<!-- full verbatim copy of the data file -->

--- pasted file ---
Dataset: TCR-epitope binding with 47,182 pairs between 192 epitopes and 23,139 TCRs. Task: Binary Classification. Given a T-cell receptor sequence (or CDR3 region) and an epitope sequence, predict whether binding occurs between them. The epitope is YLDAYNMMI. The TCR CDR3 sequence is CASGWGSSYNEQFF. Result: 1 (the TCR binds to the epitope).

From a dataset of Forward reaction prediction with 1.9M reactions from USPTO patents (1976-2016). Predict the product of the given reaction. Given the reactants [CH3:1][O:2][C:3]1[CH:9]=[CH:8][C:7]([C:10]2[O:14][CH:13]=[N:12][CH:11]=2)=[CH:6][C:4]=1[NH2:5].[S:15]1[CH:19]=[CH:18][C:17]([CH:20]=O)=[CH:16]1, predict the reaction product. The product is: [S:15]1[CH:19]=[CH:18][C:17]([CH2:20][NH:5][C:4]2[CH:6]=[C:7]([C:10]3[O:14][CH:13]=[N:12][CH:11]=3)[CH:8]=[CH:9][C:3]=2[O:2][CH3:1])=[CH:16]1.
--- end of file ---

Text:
Dataset: TCR-epitope binding with 47,182 pairs between 192 epitopes and 23,139 TCRs. Task: Binary Classification. Given a T-cell receptor sequence (or CDR3 region) and an epitope sequence, predict whether binding occurs between them. The epitope is YLDAYNMMI. The TCR CDR3 sequence is CASGWGSSYNEQFF. Result: 1 (the TCR binds to the epitope).

From a dataset of Forward reaction prediction with 1.9M reactions from USPTO patents (1976-2016). Predict the product of the given reaction. Given the reactants [CH3:1][O:2][C:3]1[CH:9]=[CH:8][C:7]([C:10]2[O:14][CH:13]=[N:12][CH:11]=2)=[CH:6][C:4]=1[NH2:5].[S:15]1[CH:19]=[CH:18][C:17]([CH:20]=O)=[CH:16]1, predict the reaction product. The product is: [S:15]1[CH:19]=[CH:18][C:17]([CH2:20][NH:5][C:4]2[CH:6]=[C:7]([C:10]3[O:14][CH:13]=[N:12][CH:11]=3)[CH:8]=[CH:9][C:3]=2[O:2][CH3:1])=[CH:16]1.